Currently, wolf hunting is only legal in four U.S. states, including Idaho, Alaska, Wyoming, and Montana. Wolf hunting seasons for each state varies, and some states have multiple “seasons” based on hunting methods.
Some states require hunting licenses specifically for wolves, other seasons allow for deer hunters to use their hunting license for hunting wolves, and finally, some states do not require a hunting license for wolf hunting at all.
There are also some countries worldwide that do allow for wolf hunting. These countries include:
- The Baltic States.
Many countries where wolf hunting is permitted offer vacation opportunities for wolf hunting – even offering “wolf hunt” vacation packages to tourists. Wolf hunt vacation packages begin at $1,200.
In countries where hunting wolves is against the law, people are less likely to eat wolf meat because humans are not hunting wolves due to the fear of prosecution.
Even in areas where wolf hunting is legal, humans hunt wolves for sport or their pelts; hunters rarely utilize the meat from wolves that they kill. Most of the time, hunters feed wolf meat from legally hunted wolves to other animals (like hunting dogs).
The Possibility of Disease from Wolf Meat
There is also a possibility of contracting a disease from eating wolf meat. Humans who eat wolf meat are susceptible to contracting various diseases and illnesses. These illnesses include trichinosis, tapeworm, and other parasites.
Humans can contract Trichinosis from wolf undercooked or raw meat that contains the Trichinella parasite.
Symptoms of trichinosis include nausea, diarrhea, fever, muscle soreness, and headaches.
The treatment for trichinosis is antiparasitic drugs. These drugs kill off the adult parasites and prevent more larvae from hatching.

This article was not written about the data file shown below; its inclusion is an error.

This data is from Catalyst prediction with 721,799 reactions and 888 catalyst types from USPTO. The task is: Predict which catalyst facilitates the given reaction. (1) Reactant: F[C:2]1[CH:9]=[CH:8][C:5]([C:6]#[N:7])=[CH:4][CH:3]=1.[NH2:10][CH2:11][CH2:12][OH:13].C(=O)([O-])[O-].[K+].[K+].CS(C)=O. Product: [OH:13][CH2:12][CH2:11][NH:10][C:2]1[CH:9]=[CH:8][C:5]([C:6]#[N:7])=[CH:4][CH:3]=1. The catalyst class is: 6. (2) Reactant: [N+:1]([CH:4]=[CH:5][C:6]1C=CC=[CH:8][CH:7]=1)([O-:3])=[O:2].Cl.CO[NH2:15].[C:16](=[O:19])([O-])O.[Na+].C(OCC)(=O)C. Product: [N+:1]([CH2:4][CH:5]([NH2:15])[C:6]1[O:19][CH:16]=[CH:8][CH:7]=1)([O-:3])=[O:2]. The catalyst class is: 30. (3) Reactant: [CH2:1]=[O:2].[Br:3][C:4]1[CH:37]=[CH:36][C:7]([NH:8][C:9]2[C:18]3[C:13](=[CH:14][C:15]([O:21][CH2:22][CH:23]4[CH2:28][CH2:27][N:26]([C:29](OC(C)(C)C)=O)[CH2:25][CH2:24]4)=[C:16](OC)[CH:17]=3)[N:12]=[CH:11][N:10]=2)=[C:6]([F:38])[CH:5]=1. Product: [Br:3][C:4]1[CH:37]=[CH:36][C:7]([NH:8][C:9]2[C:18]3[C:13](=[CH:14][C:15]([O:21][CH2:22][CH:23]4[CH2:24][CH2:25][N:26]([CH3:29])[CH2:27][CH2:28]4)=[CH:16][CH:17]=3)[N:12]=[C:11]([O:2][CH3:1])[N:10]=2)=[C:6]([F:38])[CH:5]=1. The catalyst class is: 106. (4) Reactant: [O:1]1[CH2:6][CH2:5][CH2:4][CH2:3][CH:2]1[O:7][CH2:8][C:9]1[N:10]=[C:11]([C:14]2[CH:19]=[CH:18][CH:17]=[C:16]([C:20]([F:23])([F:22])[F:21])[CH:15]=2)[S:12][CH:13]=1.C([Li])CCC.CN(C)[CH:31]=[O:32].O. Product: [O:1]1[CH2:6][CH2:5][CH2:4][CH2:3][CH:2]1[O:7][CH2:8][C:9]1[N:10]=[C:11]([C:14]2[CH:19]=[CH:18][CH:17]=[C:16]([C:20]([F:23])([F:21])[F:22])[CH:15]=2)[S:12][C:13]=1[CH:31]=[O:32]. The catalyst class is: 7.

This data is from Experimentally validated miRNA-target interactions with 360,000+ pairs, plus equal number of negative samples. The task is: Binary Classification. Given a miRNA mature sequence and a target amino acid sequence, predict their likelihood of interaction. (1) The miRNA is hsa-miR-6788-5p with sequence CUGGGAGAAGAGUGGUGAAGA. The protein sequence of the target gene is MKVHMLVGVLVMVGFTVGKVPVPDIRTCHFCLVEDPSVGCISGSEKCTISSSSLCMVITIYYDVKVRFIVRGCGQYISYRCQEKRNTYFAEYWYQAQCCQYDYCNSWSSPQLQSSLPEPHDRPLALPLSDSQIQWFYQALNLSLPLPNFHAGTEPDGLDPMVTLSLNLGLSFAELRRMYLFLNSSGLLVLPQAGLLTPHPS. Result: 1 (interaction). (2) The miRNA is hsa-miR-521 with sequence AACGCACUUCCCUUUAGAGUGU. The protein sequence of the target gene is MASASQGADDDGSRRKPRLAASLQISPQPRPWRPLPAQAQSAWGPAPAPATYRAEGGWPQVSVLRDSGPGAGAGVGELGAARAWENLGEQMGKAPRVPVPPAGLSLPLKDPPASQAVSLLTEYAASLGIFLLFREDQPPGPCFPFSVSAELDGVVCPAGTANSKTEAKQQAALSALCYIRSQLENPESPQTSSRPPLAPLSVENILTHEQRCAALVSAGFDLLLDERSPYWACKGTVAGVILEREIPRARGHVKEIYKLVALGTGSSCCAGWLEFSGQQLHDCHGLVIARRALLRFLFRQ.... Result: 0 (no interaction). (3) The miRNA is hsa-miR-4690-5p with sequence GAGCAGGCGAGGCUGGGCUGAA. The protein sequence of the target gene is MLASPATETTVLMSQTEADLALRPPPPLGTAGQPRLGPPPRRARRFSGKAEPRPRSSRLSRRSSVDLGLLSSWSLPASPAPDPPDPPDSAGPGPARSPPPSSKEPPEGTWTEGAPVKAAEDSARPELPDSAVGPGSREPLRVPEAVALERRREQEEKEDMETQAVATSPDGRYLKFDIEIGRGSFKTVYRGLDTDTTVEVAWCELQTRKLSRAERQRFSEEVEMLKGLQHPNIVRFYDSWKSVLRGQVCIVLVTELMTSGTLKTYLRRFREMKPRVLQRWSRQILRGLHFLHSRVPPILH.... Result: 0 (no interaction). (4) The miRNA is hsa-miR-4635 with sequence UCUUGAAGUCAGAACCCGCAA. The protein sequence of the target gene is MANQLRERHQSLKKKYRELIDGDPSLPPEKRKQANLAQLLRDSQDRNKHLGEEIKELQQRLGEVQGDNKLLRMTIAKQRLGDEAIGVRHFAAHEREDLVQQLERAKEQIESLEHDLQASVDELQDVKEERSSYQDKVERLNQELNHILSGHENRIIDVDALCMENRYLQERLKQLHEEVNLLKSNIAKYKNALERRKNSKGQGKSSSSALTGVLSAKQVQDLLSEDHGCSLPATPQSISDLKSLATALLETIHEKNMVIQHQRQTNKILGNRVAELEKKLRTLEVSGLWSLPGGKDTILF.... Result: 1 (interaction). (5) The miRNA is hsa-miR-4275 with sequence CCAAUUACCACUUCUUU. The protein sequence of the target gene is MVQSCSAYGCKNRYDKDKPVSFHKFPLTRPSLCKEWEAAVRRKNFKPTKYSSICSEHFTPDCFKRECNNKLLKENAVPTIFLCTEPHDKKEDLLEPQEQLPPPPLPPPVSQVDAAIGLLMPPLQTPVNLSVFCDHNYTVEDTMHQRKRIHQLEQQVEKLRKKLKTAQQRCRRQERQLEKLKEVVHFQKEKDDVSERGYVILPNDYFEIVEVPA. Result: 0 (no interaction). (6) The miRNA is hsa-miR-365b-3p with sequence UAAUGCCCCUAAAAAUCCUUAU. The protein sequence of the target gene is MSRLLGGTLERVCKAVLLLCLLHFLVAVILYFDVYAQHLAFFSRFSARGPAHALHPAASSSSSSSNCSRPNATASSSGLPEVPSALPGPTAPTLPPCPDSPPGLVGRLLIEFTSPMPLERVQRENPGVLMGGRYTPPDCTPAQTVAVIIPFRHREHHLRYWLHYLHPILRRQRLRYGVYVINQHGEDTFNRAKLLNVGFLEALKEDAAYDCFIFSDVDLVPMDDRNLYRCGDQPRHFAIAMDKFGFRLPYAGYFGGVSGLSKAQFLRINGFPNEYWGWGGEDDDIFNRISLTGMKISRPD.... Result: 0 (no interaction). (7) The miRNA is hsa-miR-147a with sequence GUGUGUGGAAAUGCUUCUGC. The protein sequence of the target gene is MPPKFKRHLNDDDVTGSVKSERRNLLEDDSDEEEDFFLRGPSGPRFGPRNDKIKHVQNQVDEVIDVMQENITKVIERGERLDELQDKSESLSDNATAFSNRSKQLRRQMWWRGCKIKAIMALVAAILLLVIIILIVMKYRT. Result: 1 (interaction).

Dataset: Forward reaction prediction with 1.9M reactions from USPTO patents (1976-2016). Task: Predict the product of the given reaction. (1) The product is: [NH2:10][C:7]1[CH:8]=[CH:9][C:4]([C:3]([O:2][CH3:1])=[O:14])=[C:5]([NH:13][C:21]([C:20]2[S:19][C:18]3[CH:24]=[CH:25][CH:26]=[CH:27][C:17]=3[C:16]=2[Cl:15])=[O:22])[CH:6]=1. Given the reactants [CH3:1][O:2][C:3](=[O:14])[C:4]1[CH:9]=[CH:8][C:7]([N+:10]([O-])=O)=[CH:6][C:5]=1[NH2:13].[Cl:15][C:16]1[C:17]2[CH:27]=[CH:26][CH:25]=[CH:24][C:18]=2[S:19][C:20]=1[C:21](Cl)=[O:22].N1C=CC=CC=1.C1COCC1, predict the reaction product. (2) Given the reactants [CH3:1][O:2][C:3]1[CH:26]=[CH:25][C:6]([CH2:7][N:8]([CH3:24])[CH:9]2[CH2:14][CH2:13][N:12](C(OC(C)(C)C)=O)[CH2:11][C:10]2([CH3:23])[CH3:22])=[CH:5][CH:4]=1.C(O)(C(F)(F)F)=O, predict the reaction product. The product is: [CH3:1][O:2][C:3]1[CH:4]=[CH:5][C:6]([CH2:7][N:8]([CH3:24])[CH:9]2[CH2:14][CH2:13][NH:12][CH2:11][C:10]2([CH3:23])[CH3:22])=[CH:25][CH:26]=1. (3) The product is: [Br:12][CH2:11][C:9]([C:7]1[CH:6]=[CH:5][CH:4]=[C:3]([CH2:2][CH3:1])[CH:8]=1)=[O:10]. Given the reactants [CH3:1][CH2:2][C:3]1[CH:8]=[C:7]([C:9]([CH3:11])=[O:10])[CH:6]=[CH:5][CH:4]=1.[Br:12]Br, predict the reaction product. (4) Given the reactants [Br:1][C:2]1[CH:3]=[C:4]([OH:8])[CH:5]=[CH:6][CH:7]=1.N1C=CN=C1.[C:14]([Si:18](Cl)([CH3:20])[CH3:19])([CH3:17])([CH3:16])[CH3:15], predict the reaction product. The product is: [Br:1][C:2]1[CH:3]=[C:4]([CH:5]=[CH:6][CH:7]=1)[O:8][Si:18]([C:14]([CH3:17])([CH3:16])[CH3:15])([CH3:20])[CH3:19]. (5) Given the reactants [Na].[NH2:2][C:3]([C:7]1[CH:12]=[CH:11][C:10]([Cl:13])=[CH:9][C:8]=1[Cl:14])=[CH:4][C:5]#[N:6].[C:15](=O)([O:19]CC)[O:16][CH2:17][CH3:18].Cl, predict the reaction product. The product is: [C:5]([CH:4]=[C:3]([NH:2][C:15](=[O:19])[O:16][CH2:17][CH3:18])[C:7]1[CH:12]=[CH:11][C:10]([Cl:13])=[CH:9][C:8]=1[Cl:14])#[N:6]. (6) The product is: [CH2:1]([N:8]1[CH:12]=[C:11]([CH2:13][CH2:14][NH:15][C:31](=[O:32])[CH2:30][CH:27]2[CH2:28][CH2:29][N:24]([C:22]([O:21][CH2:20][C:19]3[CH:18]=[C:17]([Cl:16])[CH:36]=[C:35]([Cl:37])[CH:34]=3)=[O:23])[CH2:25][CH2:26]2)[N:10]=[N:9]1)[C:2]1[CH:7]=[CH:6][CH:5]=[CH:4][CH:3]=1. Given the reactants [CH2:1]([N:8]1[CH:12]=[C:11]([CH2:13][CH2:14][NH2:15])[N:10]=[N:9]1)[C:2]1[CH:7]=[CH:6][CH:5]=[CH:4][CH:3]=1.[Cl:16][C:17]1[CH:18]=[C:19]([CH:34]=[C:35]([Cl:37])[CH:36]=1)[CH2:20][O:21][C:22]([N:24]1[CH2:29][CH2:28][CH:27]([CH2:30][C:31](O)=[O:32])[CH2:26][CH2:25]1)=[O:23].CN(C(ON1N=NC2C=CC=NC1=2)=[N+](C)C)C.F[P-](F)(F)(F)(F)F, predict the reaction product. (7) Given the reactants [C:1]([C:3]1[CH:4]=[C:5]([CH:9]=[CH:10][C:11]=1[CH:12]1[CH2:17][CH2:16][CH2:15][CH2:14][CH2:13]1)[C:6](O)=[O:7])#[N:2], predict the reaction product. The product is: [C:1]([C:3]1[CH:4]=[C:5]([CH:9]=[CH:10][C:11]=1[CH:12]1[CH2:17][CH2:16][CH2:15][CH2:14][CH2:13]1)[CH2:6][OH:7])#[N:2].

Trichinosis is not transmittable from human to human.
Humans can contract tapeworm from eating undercooked or raw meat that contains tapeworm eggs or larvae.
Once inside the body, the larvae will grow into adult tapeworms and adhere to the intestinal wall. Once attached to the intestinal wall, the adult tapeworm produces eggs and sheds those through feces.
Symptoms of tapeworm infection include nausea, diarrhea, weight loss, malnutrition, abdominal pain, weakness, and appetite loss.
Eating raw or undercooked wolf meat also puts humans at risk of contracting E-Coli, salmonella, brucellosis, anthrax, leptospirosis, or hepatitis.
Conclusion / Summary
While the wolf is edible, the flavor of wolf meat and the potential for disease, very few people have eaten or currently eat wolf meat. Unfortunately, the lack of demand for wolf meat has done little for populations of various wolf subspecies worldwide. Many countries still allow – and even encourage – wolf hunting as a sport, which has only driven the number of wild wolves down even further.
Conservationists are hopeful that they can push for worldwide bans on wolf hunting, but that doesn’t seem likely to happen shortly.